By Jeremy D. Wells
Carter County Times
The Carter County Shrine Club Bluegrass Festival is nearly upon us, and I’m excited for the music. But while the music is always fantastic, this particular bluegrass festival isn’t just about the music.
No, it’s the Shriners’ festival, so that means it’s about giving back to the community – specifically the children.
The Carter County Shrine Club, like Shrine Clubs all across the country, helps financially support the Shriners Children’s Hospitals. These hospitals treat all patients, regardless of their ability to pay, helping keep families hopeful and whole as they work their way through treatment and recovery.
The bluegrass festival helps raise thousands of dollars for the hospital each year, supporting the hospitals in their mission.
But let’s be honest, if the music wasn’t good, no one would come out – and the lineup is always top-notch at this festival, and this year is no different.
Thursday’s schedule includes Black Powder Express at noon, 7 Mile Bluegrass at 12:50, Southridge at 1:40, Lacy Creek at 2:30, and the Tommy Webb Band at 3:20 p.m. After a 4 p.m. supper break the music resumes at 4:30, with a repeat of the pre-supper lineup and Turning Ground finishing out the night, playing from 8:40 until they decide they’re done.
On Friday music kicks off at the same time, with the Kevin Prater Band (12 and 4), Terry Baucom’s Dukes of Drive (12:50 and 4:50), Blue Highway (1:40 and 5:40), and Lonesome River Band (2:30 and 8:05). This time the change in the after supper line-up includes the addition of Ralph Stanley II & The Clinch Mountain Boys to the schedule at 6:30 p.m., between Blue Highway and Friday finisher the Lonesome River Band, who plays from 8 until late.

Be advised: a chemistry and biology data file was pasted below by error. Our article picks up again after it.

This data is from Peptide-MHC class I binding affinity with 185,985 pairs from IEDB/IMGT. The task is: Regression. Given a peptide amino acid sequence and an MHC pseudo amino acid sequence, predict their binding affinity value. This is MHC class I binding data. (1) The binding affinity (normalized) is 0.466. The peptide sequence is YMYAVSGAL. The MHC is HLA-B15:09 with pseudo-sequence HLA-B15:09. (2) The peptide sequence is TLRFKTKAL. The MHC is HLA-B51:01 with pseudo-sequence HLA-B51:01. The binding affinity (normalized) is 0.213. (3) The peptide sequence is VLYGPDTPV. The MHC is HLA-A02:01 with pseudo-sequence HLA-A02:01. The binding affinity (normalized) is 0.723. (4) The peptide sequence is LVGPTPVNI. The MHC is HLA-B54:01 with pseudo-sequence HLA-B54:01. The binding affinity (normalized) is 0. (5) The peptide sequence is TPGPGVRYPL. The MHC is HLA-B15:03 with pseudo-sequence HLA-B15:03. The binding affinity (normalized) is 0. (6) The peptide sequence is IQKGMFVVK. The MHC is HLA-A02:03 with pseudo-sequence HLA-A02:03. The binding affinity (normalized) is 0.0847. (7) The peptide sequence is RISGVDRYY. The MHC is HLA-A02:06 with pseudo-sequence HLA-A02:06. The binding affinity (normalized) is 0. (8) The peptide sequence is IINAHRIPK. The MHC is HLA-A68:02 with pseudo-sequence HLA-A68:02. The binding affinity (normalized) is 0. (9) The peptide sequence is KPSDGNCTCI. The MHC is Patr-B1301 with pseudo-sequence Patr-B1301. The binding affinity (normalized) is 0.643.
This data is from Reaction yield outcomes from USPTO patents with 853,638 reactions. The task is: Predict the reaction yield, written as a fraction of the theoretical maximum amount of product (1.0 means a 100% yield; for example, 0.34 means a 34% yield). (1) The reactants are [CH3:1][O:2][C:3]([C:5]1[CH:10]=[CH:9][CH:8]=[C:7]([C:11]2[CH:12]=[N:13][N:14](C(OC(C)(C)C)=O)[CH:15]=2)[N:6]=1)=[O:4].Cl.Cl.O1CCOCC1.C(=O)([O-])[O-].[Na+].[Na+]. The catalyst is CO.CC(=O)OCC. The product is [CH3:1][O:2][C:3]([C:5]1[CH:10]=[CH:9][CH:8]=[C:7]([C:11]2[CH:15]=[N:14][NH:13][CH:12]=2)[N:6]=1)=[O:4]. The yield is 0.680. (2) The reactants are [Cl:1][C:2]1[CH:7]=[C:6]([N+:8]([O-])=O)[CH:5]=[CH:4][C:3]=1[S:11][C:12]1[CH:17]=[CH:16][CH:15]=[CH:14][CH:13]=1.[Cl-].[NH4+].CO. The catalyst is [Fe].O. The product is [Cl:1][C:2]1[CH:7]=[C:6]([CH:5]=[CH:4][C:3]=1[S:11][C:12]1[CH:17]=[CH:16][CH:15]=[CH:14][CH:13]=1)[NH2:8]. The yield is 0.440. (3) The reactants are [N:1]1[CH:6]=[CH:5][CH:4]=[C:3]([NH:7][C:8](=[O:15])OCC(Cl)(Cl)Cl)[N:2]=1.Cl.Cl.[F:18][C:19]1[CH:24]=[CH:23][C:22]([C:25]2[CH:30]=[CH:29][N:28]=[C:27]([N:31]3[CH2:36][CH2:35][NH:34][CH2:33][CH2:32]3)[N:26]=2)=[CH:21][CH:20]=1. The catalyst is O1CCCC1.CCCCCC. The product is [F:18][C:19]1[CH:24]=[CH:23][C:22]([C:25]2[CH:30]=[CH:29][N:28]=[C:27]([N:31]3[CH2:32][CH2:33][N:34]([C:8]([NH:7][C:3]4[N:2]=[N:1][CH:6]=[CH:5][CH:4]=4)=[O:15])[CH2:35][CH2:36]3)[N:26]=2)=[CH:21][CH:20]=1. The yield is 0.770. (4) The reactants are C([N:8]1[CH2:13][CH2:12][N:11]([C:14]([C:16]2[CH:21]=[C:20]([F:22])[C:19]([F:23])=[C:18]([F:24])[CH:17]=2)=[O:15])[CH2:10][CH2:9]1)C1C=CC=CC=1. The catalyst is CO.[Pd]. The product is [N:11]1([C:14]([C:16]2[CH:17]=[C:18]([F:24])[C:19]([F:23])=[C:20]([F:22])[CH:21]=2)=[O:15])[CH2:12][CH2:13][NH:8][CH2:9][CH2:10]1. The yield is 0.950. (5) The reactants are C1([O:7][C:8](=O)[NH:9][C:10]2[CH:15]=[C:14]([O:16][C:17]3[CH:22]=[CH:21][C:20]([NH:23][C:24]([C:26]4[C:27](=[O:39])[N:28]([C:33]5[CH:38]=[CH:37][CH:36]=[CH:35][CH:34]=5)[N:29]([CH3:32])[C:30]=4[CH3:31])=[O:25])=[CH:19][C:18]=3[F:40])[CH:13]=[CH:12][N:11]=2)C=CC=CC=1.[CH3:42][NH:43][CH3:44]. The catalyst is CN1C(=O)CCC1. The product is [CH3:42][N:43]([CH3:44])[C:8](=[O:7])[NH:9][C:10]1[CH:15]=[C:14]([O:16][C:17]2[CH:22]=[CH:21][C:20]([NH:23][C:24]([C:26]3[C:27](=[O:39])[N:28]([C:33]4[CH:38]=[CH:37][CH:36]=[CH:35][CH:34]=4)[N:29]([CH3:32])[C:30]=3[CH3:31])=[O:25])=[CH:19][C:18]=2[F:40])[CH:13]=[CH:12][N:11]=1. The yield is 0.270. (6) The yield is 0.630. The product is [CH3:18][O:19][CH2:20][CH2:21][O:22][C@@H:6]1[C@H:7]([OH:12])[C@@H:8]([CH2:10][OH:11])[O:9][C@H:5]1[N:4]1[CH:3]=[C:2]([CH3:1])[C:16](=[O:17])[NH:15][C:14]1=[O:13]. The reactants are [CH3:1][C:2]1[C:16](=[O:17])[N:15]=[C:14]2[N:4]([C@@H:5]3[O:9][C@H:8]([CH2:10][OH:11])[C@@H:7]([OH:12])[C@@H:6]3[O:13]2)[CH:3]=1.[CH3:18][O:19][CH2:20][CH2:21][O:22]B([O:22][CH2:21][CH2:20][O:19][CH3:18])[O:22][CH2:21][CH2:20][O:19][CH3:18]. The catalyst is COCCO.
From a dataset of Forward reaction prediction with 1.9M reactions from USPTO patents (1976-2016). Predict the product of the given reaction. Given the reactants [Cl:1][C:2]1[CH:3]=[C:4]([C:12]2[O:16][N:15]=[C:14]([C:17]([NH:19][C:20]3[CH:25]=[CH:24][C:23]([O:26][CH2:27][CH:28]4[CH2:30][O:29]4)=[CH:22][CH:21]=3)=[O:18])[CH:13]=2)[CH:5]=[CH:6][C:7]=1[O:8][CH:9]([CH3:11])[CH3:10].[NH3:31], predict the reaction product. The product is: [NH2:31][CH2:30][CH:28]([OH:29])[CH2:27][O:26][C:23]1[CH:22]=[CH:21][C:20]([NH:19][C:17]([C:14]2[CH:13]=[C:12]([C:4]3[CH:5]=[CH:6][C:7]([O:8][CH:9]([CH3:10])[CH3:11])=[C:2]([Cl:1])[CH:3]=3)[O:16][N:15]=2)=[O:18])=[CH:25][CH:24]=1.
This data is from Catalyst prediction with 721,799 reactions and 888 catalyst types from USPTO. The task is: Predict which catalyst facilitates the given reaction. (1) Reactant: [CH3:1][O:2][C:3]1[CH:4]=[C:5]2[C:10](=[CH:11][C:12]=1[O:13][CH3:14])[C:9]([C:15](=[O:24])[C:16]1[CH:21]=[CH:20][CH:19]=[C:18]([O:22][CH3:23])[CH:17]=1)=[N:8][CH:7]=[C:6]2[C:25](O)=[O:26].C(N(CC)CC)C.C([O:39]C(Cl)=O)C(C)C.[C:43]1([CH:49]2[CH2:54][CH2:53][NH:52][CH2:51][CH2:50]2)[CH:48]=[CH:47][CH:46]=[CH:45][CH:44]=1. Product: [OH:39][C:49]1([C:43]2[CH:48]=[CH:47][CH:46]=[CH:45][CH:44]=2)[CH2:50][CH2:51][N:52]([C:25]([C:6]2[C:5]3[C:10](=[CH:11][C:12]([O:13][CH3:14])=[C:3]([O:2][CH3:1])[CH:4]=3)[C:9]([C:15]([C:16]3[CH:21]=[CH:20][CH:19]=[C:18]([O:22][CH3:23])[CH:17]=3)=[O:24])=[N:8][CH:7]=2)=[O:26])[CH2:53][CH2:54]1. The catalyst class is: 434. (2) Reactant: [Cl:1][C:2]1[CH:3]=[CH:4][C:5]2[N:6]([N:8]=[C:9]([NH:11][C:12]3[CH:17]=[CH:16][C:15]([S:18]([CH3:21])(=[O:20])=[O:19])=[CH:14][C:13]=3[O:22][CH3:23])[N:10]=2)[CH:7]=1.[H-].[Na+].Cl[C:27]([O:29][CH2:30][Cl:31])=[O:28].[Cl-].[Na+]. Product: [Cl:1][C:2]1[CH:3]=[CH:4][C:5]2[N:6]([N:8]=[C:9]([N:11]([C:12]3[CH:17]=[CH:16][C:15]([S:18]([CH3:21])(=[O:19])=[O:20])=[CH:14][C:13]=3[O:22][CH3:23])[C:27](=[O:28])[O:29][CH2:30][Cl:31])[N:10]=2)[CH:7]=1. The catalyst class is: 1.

It’s a great line-up, but if you weren’t sold already, Saturday should do it. Things kick off at noon again with Fenced In, followed by Sammy Adkins and the Sandy Hook Mountain Boys (12:50), Hammertowne (1:40), Dale Ann Bradley (2:30), Dave Adkins (3:20) and Russell Moore and IIIrd Tyme Out (4:10). This line-up repeats after a 5 – 5:30 supper break too. Only, in the second set, the seven time IBMA Vocal Group of the Year IIIrd Tyme Out doesn’t have to stop for supper. They’ll play from 9:40 p.m. until they’re ready to stop for the night.
Even then, and at supper, you’ll find folks picking around their campsites and picnic tables. It’s a wonderful weekend of good music, good food, and good folks, and well worth your time. For more information, and advance tickets, call 606-286-4611 (daytime) or 606-286-4075 (evenings). Or check them out online at shrinersbluegrassfestival.com.
Of course, you can also just show up at and pay for the day, or the full weekend, at the gate.
One of my favorite things about this particular festival is I can show up, enjoy the music, and still get home and sleep in my own bed at night. But if you want to stay, you can still check into camping accommodations. Campground organizer Kenny Adkins said they “still have a few” sites available for those who want to spend the weekend on site. Camping costs are $22 per day. You can reserve one of those sites by calling Adkins at (606)316-6353, Joyce Justice at (606)315-0384, or Tammy Barker at (859)221-2831.
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